2. Emotional Literacy. You embrace your feelings as a natural and normal part of life. You realize that happiness is not the only feeling, nor life’s goal. You are able to savor pleasure and joy when they come your way while acknowledging and handling difficult emotions without becoming overwhelmed by them or denying their exist. Emotional health comes from being able to label, acknowledge and accept tough emotions, but also move forward from them without getting stuck.
  3. Commitment to Truth. You have a fundamental orientation toward discovering and living with what is real rather than false or ideal.
  4. Tolerance, Patience and Flexibility. Life is indeed complicated. It is inconsistent and unpredictable. Thus, if you have a limited number of tools in your toolbox, then you will live life ineffectively. You won’t have the internal resources to cope well emotionally. Emotionally-well people have an ability to adapt to all kinds of situations that life may throw at us. They are more like a grass reed than a tall oak. One rolls with it, the other snaps and breaks during a storm. You approach life with curiosity, openness and flexibility. You know when and how to have tough conversations and set boundaries, but you also know when to change a course of action or just let things go. Such tolerance gives you the capacity to embrace conflicting aspects of self, others and life all around.
  5. Self-Control. In other words, you have an established boundary practice. You know where you start and stop and you are aware of the same in others. You have the capacity to know and take responsibility for yourself.
  6. Love and Gratitude. Your outflow of kindness, compassion and empathy allows you to treat others well. You are rooted in gratitude from a place of abundance rather than deficit. You appreciate what you have rather than focusing on what you don’t have.
  7. Peopled. Humans are natured in connection. Thus, emotionally-well folks exist in a nurturing, loving environment by which they can thrive. This means you have people in reciprocity. You give and you receive. You can depend on them and they you. You have a community of friends and family who have your best interest at heart. One where you feel safe to express how you feel and you feel respected and validated by those closest to you. You exchange warmth, appreciation and attention freely and you share in your pains and triumphs together.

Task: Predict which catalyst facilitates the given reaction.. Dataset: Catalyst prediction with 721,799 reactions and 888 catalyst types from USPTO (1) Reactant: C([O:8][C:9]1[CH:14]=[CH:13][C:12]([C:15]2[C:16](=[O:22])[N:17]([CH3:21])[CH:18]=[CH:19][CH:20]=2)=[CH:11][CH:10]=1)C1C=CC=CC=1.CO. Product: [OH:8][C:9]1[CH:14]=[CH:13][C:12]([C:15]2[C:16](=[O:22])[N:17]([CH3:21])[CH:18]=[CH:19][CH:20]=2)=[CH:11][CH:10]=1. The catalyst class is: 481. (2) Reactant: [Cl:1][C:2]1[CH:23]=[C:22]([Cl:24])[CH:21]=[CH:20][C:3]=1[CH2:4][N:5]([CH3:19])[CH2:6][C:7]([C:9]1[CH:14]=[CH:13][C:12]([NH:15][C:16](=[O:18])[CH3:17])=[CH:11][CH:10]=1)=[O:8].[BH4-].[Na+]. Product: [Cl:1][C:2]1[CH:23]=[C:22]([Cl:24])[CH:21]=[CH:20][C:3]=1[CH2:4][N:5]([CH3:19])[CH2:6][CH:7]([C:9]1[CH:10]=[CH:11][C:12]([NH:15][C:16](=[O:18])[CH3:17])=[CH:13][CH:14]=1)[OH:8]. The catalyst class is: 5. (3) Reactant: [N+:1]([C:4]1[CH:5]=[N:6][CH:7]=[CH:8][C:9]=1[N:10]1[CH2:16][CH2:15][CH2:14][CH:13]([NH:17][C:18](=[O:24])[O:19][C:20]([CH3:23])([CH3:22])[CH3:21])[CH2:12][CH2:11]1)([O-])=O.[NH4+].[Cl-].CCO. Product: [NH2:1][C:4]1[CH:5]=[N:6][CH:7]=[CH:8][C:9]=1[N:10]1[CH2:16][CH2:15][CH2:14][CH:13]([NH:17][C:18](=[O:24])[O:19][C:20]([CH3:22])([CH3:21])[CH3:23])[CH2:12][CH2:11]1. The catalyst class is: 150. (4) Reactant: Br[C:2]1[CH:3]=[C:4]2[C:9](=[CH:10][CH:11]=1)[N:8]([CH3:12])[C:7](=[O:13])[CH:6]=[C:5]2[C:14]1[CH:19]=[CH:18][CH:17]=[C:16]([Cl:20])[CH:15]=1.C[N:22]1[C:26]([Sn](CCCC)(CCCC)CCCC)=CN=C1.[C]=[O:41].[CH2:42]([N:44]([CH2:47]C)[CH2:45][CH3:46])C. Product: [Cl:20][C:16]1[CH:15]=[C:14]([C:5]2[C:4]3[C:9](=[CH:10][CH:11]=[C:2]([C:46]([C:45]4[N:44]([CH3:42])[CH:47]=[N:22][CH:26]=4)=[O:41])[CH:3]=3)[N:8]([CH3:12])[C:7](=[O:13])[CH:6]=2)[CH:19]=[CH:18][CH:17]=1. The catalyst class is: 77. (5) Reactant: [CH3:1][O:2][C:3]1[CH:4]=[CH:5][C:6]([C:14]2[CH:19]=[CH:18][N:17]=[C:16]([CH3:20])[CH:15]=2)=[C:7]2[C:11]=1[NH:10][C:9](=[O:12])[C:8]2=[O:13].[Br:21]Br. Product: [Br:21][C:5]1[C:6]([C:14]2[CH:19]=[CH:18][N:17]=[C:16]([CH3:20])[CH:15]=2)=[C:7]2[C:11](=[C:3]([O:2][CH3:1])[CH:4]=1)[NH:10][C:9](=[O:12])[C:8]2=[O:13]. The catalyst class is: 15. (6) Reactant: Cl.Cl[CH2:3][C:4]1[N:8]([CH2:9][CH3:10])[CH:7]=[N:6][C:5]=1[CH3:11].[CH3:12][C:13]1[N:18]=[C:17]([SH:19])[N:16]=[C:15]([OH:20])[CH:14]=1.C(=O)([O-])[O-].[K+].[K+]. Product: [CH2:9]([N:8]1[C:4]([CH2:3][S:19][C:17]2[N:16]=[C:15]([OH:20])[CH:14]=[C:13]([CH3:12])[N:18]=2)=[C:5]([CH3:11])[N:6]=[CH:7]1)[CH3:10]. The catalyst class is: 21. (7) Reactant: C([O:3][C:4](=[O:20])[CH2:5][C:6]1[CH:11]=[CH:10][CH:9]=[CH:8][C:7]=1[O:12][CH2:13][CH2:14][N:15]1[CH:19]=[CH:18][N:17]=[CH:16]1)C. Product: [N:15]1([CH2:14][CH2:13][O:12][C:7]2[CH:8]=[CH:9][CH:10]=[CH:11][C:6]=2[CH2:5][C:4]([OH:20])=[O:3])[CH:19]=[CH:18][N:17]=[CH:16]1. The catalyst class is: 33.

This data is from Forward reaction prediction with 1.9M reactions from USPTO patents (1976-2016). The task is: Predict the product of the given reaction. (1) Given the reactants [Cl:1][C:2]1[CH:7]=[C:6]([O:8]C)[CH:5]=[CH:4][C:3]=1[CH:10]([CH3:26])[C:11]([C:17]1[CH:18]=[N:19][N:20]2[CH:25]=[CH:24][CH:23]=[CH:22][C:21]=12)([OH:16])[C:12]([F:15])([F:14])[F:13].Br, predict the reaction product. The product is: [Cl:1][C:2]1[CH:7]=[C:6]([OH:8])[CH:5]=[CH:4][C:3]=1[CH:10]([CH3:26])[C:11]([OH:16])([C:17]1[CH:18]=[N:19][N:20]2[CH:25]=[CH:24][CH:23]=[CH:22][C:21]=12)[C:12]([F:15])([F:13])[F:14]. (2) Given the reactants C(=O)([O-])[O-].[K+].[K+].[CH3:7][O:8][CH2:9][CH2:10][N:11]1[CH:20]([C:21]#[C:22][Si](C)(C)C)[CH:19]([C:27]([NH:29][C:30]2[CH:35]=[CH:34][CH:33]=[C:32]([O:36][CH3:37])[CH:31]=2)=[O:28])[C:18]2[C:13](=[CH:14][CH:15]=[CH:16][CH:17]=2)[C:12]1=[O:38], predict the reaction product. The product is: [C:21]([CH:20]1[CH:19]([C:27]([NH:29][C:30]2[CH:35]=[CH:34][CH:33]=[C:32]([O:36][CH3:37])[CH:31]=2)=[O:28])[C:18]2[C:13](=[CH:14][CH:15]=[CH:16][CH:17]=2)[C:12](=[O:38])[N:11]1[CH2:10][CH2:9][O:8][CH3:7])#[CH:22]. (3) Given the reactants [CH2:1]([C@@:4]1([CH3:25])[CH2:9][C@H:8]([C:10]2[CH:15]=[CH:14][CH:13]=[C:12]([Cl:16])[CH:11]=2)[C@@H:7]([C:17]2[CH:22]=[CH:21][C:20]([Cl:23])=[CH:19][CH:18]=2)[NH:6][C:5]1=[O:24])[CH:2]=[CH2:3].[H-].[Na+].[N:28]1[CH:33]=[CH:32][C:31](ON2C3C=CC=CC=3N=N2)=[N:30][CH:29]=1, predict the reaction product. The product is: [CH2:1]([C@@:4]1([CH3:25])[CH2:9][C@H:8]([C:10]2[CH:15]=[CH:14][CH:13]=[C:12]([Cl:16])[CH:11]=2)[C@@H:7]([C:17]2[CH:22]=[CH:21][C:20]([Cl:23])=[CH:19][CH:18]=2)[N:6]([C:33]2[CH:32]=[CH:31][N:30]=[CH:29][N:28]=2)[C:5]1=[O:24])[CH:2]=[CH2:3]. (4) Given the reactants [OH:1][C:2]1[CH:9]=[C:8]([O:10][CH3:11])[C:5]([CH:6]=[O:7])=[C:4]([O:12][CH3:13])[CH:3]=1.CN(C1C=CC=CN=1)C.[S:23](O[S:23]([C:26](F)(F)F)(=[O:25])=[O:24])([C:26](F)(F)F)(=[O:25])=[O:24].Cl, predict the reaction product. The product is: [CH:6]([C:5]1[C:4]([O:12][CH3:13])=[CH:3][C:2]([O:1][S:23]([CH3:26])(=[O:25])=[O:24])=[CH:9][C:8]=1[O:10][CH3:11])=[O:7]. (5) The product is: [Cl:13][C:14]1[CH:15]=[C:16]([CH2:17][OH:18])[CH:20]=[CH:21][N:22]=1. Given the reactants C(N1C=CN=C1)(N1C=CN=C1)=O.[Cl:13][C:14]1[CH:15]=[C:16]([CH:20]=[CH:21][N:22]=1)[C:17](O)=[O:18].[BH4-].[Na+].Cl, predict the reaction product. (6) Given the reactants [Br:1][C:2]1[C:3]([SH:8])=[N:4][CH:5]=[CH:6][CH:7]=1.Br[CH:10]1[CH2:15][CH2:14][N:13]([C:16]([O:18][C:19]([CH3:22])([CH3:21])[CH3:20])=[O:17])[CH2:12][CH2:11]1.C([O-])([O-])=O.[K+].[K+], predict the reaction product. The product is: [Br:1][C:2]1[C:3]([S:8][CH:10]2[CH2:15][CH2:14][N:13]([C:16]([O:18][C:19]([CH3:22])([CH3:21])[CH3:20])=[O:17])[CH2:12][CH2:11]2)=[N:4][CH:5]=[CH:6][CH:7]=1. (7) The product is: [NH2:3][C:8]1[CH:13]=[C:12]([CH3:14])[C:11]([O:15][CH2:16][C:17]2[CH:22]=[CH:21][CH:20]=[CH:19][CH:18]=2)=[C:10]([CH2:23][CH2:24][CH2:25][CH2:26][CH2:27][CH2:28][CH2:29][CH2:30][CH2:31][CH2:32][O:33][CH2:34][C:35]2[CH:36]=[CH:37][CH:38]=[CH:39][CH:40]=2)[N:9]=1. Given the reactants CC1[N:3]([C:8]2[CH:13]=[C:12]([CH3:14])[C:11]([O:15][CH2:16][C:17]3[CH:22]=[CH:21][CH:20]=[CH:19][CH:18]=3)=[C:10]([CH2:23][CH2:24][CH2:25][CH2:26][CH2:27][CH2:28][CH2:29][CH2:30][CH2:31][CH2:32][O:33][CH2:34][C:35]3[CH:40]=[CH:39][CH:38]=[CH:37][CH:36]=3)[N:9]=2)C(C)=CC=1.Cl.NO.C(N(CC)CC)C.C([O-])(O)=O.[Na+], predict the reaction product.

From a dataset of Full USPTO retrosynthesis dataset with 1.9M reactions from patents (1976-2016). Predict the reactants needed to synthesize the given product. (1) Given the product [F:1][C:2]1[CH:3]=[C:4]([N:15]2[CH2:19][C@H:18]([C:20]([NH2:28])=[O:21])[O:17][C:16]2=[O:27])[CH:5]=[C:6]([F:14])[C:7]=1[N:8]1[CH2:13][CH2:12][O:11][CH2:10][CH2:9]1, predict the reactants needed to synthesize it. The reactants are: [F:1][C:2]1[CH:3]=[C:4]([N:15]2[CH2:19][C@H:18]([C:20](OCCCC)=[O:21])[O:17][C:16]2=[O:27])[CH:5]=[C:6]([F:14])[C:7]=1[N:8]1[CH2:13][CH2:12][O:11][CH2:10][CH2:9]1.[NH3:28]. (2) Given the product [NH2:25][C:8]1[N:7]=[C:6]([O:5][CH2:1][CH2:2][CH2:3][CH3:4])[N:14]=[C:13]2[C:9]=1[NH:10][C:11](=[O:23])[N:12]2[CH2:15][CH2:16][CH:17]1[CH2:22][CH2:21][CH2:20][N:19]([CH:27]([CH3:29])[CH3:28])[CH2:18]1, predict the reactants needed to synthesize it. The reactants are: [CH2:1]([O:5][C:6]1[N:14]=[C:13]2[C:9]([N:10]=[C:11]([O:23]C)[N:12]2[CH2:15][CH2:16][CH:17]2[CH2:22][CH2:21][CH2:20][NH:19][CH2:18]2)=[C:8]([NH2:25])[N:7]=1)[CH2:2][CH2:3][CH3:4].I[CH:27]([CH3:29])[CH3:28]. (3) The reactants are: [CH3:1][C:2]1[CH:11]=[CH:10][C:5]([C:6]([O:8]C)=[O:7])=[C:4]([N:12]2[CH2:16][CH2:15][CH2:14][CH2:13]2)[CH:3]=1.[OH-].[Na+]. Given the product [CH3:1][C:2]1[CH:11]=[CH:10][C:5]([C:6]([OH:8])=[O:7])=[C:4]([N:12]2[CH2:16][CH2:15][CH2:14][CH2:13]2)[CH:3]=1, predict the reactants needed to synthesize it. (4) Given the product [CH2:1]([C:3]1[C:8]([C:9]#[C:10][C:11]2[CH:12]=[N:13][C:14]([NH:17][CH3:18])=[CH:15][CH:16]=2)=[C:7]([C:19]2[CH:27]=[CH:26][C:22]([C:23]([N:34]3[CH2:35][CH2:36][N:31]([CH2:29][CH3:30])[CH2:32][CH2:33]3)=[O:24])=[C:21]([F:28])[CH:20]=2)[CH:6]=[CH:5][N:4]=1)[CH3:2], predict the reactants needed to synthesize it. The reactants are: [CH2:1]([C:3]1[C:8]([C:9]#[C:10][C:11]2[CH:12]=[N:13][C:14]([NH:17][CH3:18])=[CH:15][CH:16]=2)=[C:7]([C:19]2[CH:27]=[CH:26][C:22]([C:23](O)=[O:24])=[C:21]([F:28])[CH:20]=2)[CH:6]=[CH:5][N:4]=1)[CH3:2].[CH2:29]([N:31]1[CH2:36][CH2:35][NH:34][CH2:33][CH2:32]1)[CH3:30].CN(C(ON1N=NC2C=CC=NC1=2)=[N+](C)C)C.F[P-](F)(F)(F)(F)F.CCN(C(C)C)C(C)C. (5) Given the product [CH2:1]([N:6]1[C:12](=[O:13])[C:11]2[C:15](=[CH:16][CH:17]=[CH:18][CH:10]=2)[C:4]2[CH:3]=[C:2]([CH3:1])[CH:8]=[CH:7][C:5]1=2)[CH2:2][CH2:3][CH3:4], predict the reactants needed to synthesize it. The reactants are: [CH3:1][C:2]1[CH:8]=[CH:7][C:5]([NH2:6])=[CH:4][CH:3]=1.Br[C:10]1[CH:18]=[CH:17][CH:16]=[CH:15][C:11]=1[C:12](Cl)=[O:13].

8. Meaning in Life. Leading a purposeful life is about having a passion, a mission or larger meaning to your life. This happens when you know your values and use your strengths to help something you believe in. Being part of something you connect with and care about is associated with fulfillment. Additionally, people with high levels of well-being tend to spend their money on experiences rather than possessions. Experiences can lead to shared experiences and bonding with people, which help you enjoy the beauty in the world and cultivate the positive emotions that come with new experiences.
  9. Moderation. Emotionally well-off people keep themselves in check. They regularly attend to and tweak the wholistic and essential pillars of their lives as to ensure attention, maintenance and growth. Not too much, not too little. Not too big, not too small. But balanced just right.
  10. Vitality. Mentally healthy people are alive. They are less afraid of the many parts of themselves. They are engaged, free of inhibition. They are ripe, full, present and contagious like an heirloom tomato screaming “pick me” from the summer fruit stand.

Okay, so, how’d you do? And more importantly, what are you gonna do about it?

Remember, no shame.

Just stay the course as to keep trending toward living a life with these core emotional capacities. You will feel better and do better in life. More satisfied, more content and more grounded in that healthy essence of you. The one that was there from the start and still exists – at the core of beautiful you.